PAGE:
General Care Information
•Rabbits are social creatures and require love and regulary attention and play
•Rabbits frighten easily and should be provided a safe place to live with a hiding place in their living space
•Rabbits need plenty of food (pellets), fresh water, and regular exercise.
•Rabbits love to chew and therefore should be watched closely if allowed to roam freely in the home.
RABBIT Feeding Information
Because of the wide commercial availability of nutritionally rich pellets, properly nourishing rabbits is not difficult. Rabbits can remain perfectly healthy if provided a basic diet of pellets and fresh water. Plenty of food and water should always be made available.
When purchasing pellets from your local pet store, be sure to buy fresh pellets. Rabbit pellets should be stored in the refrigerator, and any food that will not be used within a two month period should be frozen for later use. To prevent waste, buy only what you know your pet rabbit can consume over two months.
Rabbits should have water made available to them at all times, especially during the hotter seasons of the year. A hanging drops-style water dispenser is a great solution for keeping water from spilling and keeping it free of contaminants. The water dispenser should be refilled with fresh water every two days and should be cleaned with a disinfectant soap and rinsed thoroughly each time it is filled.
Fresh Fruit and Vegetables
You may want to occasionally treat your rabbit to fresh fruits and vegetables as supplements to their diet. Rabbits especially love apples, carrots, lettuce, spinach, grass, clover and alfalfa. These foods helps regulate the rabbit’s digestive system and helps prevent intestinal problems. Fresh fruits and vegetables should NOT replace the nutritionally dense pellets, as these fresh dietary supplements are mostly water and do not contain the essential vitamins, minerals and other nutrients that the pellets provide.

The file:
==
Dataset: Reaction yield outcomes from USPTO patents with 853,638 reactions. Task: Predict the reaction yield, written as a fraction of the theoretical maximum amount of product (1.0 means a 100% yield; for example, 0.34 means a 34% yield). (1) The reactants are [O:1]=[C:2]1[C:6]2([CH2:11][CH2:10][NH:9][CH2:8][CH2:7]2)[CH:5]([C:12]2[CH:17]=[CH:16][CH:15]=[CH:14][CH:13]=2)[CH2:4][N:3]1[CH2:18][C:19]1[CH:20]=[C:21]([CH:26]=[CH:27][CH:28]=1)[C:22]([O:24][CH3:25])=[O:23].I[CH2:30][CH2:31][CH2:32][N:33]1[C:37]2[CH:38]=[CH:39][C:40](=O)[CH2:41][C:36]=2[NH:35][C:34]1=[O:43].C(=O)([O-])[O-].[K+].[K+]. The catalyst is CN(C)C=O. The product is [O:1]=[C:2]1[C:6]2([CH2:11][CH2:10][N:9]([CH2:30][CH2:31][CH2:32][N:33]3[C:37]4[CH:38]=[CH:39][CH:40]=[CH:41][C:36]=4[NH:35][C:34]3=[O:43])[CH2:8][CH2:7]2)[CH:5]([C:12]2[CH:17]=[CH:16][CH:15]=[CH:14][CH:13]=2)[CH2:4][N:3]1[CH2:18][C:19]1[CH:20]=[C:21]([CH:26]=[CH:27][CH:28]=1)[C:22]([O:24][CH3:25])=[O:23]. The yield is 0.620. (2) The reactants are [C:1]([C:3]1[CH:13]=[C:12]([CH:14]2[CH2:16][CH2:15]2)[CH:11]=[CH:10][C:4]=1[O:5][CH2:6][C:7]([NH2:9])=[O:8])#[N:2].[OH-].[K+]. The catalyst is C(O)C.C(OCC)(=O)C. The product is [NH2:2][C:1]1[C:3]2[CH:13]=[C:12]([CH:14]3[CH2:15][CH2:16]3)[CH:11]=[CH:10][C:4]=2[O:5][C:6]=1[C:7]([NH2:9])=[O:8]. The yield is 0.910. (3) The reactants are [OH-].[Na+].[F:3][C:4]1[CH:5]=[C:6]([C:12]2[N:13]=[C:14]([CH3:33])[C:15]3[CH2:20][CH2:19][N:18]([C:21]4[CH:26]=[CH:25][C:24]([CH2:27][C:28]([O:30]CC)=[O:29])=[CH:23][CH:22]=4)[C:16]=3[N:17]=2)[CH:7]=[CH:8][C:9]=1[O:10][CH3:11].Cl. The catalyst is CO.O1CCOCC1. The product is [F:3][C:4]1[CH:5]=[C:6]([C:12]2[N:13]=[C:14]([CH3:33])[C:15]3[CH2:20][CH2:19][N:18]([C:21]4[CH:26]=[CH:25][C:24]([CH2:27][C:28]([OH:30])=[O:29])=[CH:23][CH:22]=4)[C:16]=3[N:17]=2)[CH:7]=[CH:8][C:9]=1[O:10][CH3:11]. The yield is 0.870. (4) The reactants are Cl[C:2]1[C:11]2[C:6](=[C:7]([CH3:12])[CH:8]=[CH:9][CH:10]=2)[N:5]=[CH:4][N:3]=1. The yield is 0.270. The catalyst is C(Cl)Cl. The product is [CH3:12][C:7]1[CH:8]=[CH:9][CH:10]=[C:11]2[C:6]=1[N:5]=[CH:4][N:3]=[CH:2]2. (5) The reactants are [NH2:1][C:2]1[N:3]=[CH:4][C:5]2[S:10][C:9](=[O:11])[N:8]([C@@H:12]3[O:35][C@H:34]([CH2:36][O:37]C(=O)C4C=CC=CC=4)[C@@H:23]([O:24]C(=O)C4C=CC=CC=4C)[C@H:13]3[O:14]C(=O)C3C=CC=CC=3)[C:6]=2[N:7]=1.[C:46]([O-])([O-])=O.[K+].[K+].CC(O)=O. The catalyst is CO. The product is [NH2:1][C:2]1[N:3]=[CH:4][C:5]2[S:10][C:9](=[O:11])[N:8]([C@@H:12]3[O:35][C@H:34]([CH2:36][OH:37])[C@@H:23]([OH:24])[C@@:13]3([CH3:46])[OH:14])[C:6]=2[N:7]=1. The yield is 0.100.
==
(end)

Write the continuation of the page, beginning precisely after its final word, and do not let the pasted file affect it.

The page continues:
If rabbits are provided a regular diet of pellets, fresh water, and occasional fruits and vegetables, additional vitamin supplements do not need to be part of their feeding routine.
Rabbits, like cats, are fastidious self groomers. With a little extra help, your rabbit can stay a clean and healthy part of your home. By keeping your rabbit in a clean habitation, the grooming process will be much easier
Rabbits need a good brushing about once a week – especially if your rabbit is a long haired species. During shedding seasons, your rabbit should be brushed daily. Keeping your rabbit’s fur clean and brushed will prevent the rabbit from ingesting hairballs – rabbits, unlike cats, cannot regurgitate hairballs causing dangerous and painful intestinal blockages. Long haired rabbits can be protected from hairballs by a regular trimming (about one inch off).
Brush your rabbit along the direction of the hair, removing any old or loose hair that pulls away with a moderately firm brushing. As you brush pay attention for any lumps, sores, rashes, cuts or pests that may be harming your rabbit. Any evidence of fleas should result in a visit to your veterinarian.
Rabbit nails should be trimmed every two weeks. To trim your rabbit’s nails, use standard cat clippers and cut the sharp ends off of the nails. Be careful not to cut too deeply causing the nails to bleed. Rabbits should never be declawed – rabbits need their nails for climbing, walking and escaping predators.
Rabbit ears should be checked daily for wax clogs or mites and cleaned every two weeks. Any black discharge or soreness in the ear could indicate mites of other infections that require the attention of a veterinarian. To clean your rabbit’s ears, use a soft cotton-tipped swab to clean all the visible areas of the ear – NEVER insert the swab into the ear canal or in anywhere that is not visible. Gently rub the swab to remove any wax or dirt that may have collected in the ear.
Caring for teeth